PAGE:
Posted on behalf of Chaz Firestone
At long last, we’ve reached the South Pole, nearly a century after Roald Amundsen and Robert Scott (for whom the South Pole base is named) planted their flags here just a month apart. It’s definitely quite cold here, but my first impression of the place upon exiting our LC-130 was actually that the South Pole is remarkably flat. You can look out in any direction here — pick your favorite North — and literally see nothing but snow until you reach the horizon.
In one day here I’ve met some brilliant scientists, toured advanced labs and seen fascinating work, but unfortunately there isn’t the time to cover it all now (it’s coming, though, don’t worry). That’s because our favorite Antarctic event — the boomerang — reared its ugly head again when poor visibility prevented our return flight from landing.
So I spent the night at the South Pole.
Remember, the term “night” doesn’t mean quite the same thing here as it does further North, because the sun never sets in the Antarctic summer. But midnight was still a quiet, serene time to be here. While most people were asleep, I threw on my cold weather gear and trekked a few hundred meters from my barracks-style living quarters to the geographic pole, a modest marker in the snow maybe 75 meters from the more glamorous ceremonial pole, which is the usual spot for a photo op. For about 20 minutes, I had the entire world beneath my feet as the southernmost human on the planet, a rare and surreal experience that allowed me to appreciate my fortune in making it this far. Though the world literally revolved around me for those few minutes, it was a time to think of others, of the people who made this journey possible and got me to the bottom of the world.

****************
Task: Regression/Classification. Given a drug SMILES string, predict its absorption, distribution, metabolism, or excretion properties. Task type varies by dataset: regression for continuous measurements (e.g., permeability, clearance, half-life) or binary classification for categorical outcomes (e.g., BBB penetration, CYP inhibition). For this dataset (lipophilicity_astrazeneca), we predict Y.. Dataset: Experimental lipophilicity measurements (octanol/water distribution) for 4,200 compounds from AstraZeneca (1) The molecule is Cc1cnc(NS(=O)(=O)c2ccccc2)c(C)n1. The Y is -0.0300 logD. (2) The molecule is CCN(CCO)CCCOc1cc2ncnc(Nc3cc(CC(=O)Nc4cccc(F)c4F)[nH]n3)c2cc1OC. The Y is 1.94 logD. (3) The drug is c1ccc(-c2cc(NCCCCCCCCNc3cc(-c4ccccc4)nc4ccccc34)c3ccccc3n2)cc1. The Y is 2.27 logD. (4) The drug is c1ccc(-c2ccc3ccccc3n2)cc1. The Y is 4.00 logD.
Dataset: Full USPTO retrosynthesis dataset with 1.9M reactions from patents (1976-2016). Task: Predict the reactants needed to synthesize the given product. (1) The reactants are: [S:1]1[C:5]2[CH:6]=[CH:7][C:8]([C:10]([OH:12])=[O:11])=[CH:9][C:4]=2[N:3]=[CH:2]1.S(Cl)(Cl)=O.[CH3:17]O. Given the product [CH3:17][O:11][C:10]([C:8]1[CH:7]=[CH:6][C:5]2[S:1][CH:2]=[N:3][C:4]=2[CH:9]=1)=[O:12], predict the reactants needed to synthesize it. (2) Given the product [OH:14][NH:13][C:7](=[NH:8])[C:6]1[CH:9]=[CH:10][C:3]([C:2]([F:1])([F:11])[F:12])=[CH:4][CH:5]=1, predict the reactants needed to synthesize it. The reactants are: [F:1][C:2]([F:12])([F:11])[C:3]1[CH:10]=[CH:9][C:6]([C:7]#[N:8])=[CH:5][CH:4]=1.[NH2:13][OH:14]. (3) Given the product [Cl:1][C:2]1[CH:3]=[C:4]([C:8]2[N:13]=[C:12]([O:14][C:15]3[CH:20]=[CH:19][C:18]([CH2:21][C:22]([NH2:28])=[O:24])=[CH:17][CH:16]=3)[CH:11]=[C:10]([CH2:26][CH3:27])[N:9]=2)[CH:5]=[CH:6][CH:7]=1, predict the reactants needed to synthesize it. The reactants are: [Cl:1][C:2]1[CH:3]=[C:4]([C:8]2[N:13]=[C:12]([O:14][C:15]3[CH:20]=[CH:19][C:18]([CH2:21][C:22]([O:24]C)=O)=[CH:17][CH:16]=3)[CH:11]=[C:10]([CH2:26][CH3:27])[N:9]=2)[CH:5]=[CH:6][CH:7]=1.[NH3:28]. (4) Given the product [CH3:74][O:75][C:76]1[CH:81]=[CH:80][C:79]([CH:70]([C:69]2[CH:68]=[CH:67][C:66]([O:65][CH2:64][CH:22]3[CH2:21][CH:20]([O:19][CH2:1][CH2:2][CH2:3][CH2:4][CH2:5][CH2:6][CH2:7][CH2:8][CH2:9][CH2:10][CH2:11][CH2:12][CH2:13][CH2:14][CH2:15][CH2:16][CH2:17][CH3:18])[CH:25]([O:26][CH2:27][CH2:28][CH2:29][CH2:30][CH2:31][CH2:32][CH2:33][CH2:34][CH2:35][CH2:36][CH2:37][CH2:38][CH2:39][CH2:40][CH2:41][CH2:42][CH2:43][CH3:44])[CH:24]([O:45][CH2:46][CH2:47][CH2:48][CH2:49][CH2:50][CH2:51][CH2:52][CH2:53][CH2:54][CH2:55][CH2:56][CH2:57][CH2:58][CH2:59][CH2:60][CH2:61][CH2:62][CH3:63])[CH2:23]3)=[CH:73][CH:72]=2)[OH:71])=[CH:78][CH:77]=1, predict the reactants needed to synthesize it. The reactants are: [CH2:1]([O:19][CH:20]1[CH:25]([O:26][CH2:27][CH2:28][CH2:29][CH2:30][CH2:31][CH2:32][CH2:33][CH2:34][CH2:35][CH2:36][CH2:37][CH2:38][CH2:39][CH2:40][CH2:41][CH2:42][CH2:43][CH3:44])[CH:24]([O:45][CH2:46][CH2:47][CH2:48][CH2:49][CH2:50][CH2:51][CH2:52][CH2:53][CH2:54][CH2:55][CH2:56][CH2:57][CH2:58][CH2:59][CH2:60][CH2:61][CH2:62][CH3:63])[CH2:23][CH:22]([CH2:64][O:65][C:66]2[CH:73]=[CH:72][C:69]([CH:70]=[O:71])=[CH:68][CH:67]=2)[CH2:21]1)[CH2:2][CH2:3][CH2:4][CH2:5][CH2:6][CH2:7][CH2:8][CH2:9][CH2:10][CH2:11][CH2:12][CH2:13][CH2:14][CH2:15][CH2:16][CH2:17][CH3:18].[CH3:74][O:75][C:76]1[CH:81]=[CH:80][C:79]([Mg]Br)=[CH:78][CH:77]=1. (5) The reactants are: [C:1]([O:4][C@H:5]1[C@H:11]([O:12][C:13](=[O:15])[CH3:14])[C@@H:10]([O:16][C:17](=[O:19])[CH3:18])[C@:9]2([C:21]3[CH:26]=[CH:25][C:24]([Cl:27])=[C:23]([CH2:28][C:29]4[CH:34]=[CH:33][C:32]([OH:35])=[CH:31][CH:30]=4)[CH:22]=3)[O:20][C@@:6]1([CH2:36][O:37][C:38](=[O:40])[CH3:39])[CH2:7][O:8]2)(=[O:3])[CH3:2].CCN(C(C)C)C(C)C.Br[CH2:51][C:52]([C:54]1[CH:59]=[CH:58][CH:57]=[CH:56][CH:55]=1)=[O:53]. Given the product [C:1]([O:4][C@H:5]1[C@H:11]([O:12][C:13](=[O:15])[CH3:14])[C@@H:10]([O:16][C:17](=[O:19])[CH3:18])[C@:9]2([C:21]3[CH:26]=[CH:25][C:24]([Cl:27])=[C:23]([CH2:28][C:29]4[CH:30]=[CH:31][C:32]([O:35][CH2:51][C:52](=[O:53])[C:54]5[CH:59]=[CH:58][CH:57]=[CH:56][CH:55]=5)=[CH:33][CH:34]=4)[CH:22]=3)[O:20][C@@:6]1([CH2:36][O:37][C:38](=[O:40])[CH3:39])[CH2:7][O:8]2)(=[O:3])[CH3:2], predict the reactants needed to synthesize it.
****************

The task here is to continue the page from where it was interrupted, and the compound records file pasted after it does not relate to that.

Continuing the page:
More South Pole science to come, once we reach McMurdo later today.
Images: At the ceremonial (above) and geographic (right) south pole